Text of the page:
2023 State of the City: Speech by City Manager David White

February 8, 2023 7:01 AM
by David White

The City of Santa Monica broadcast its annual State of the City on February 7, 2023. The complete video is available on YouTube. In this blog post, we share the text of City Manager David White's address. See Mayor Gleam Davis's address here.

It is wonderful to be delivering my second State of the City. When I came to you last year, I had been with the organization four months. This year’s address is meaningful to me because I have seen the commitment and care of our workforce firsthand, I have been able to meet and interact with many residents, businesses, and community leaders that care deeply about Santa Monica, and I’ve worked closely with our City Council to shape Santa Monica’s future.

In reflecting on the past year, 2022 was busy with some very exciting moments:

This barely scratches the surface of some of the highlights from 2022. Tonight, I am excited to tell you more about the state of our city.

After what is likely the hardest three years in this organization’s history, I’m proud to share that we are rebuilding and recovering. We have a talented leadership team with Assistant City Manager Susan Cline supporting me in the City Manager’s Office; Chief Ramón Batista leading our Police Department; Fire Chief Danny Alvarez now with almost one year in the role; City Attorney Doug Sloan; and dedicated Directors across multiple departments.

With a talented set of leaders and a committed workforce, we are poised to make progress on our community priorities: addressing homelessness, safe and clean neighborhoods, and an equitable economic recovery. And as Mayor Davis shared, we will do this while advancing equity and inclusion, our longstanding commitment to environmental sustainability, and with transparency and accountability central to how we do business.

I have a finance background, so I would like to lay the foundation of where we are as an organization by looking at the numbers and digging into our economic recovery.

Equitable Economic Recovery

We are very fortunate to have Gigi Decavalles-Hughes and her team at the helm of our Finance Department, which has retained Santa Monica’s AAA credit rating for decades. In 2022, the Government Finance Officers Association awarded Santa Monica the Certificate of Achievement for Excellence in Financial Reporting.

Over the past 3 years, this community has invested over $5 million in 25 city programs to accelerate our economy. From prioritizing basic needs like housing, food and public health, to keeping our businesses open and workers employed by implementing permanent outdoor dining and zoning changes, our work has gone above and beyond what other cities of our size could accomplish, and we remain in a period of positive economic recovery.

Sales tax across a number of sectors continue to show strong growth. 2022 Q3 sales tax revenues show many of our business sectors recovering, with particularly strong year-over-year growth among restaurants, hotels, building and construction, and auto sales, which showed increases of up to 14%. People want to eat here and are enjoying outdoor dining opportunities citywide along with our mix of casual and fine dining venues.

Revenue from restaurants and hotels increased 97% from a year ago and occupancy levels at local hotels continue to rise while room rates across the board exceed pre-pandemic levels.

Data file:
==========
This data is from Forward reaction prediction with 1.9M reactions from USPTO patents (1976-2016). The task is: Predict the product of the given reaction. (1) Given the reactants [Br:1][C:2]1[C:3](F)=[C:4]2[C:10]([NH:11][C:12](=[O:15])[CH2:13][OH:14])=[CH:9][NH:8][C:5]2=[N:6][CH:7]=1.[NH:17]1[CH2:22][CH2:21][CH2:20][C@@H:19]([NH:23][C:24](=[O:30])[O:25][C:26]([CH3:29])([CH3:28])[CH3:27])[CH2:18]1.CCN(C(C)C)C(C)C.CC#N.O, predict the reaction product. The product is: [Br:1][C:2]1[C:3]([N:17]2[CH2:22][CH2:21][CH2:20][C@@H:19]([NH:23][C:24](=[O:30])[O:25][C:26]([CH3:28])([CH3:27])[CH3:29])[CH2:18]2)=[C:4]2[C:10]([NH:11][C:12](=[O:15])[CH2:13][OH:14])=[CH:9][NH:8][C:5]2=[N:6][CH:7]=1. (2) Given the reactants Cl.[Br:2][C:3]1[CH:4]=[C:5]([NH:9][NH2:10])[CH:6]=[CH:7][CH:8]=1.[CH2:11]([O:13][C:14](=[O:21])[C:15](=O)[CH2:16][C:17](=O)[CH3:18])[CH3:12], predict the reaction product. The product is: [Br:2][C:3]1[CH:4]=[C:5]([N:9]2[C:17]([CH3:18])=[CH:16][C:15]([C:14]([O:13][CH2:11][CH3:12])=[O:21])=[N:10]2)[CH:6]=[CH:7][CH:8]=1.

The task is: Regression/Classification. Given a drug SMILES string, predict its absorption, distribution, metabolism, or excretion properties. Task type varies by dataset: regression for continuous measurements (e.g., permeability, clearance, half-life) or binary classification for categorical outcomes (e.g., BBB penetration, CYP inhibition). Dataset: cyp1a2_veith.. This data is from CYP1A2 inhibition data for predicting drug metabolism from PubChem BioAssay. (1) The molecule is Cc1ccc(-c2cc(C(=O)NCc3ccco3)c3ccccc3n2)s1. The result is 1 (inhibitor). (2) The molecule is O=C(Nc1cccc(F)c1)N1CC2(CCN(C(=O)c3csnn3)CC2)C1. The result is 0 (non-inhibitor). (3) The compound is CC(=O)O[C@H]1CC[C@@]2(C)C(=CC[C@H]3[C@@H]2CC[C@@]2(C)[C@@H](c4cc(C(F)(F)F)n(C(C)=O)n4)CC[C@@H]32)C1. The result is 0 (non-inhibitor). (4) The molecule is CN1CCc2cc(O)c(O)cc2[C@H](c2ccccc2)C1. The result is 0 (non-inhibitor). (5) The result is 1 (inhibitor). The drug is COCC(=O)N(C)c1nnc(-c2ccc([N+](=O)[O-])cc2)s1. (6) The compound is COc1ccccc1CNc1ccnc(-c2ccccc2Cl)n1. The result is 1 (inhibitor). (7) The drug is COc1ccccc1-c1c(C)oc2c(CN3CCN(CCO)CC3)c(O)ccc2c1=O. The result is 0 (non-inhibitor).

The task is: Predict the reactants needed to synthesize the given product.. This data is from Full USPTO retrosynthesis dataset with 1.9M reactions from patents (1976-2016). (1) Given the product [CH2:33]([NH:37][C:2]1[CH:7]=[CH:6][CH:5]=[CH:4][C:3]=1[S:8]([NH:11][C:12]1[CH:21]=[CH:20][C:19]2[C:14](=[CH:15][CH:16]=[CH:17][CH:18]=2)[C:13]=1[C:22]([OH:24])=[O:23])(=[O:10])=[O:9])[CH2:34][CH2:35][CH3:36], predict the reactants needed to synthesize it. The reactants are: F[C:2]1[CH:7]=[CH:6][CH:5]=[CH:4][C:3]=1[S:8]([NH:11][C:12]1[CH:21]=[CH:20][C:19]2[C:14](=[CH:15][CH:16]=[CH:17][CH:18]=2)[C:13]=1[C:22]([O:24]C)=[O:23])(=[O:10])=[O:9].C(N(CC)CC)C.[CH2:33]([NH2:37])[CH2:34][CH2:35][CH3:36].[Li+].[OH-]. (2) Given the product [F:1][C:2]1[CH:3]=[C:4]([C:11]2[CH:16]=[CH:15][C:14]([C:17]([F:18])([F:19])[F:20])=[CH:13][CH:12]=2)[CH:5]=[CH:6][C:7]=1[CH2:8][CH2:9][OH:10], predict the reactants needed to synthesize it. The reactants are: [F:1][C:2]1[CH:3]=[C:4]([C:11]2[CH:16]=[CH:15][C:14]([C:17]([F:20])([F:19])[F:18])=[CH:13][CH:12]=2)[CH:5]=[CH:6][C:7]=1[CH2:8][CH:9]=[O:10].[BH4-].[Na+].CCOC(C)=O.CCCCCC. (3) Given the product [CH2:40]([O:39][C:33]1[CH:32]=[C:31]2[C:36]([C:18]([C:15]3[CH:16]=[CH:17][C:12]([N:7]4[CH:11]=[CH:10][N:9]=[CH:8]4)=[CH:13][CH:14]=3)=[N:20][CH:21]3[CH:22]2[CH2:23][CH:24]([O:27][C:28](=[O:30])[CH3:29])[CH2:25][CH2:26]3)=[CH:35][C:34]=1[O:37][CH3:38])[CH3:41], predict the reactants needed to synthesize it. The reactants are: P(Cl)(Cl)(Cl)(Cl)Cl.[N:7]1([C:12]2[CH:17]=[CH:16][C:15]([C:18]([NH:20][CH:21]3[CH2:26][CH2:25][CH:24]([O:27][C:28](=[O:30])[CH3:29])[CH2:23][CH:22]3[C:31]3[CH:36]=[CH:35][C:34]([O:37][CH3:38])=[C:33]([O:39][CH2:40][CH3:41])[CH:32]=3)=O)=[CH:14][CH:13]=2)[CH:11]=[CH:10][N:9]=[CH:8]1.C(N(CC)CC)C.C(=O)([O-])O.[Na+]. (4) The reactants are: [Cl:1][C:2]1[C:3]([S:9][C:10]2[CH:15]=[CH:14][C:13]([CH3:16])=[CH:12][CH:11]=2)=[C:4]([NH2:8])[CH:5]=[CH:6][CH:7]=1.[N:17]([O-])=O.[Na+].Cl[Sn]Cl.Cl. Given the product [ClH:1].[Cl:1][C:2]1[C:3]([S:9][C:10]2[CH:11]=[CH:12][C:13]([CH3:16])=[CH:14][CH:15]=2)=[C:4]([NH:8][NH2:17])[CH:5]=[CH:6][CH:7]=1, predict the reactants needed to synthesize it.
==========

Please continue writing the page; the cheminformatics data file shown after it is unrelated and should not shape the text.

In the past year, 103 restaurants and coffee bars, 92 health and wellness businesses, 73 retailers, 65 beauty and personal care businesses, 35 fitness/gym businesses, and 17 auto-related businesses have opened in Santa Monica. What an accomplishment!

The total number of monthly employees has steadily increased from 75,000 to 83,045, with noticeable increases in Accommodation, Food Services, Arts/Recreation, and Entertainment. The total number of businesses is 9,845.

While undoubtedly some of the growth is due to inflation, the reality is that our results genuinely reflect our local economic recovery.

In addition to all the businesses that have recently opened, our hospitality and tourism sector is poised for success and bringing new life and energy into our downtown and shopping districts as we look toward exciting events like 2026 FIFA World Cup and LA28. There are new hotels in the works such as the Miramar Santa Monica, and the recently approved Frank Gehry multi-use project on Ocean Avenue. Frank Gehry is world-renowned and the planned project will include a hotel, commercial space, residential units including rent-controlled and affordable housing, a museum, plus a public rooftop deck, interlaced by pedestrian paseos that will be open to the public.

Along with these new investments, existing hotels are deploying significant resources in upgrades and improvements and there are at least 14 major new investments in the Downtown that will accelerate our recovery including the Georgian Hotel, The Pierside Hotel, and Loews Santa Monica.

This speaks volumes and shows me we are moving forward. Many thanks to the Chamber, DTSM, SMTT, and all of our Business Improvement Districts, we could not have gotten through these difficult days without you and our recovery continues to hinge on our strong partnership.

Revenues are steadily increasing, but to be economically resilient, we need to continue to diversify our economic base and attract a mix of businesses, leaning into the traits that set our community apart – our commitment to the environment and diversity, equity and inclusion; our beachside locale; creativity and the arts; and our dynamism as an innovative, multi-modal community.

The arts are an essential part of our recovery and it’s been inspiring to see new art popping up around town, including the new Shepard Fairey mural that just went up at the Pierside Hotel.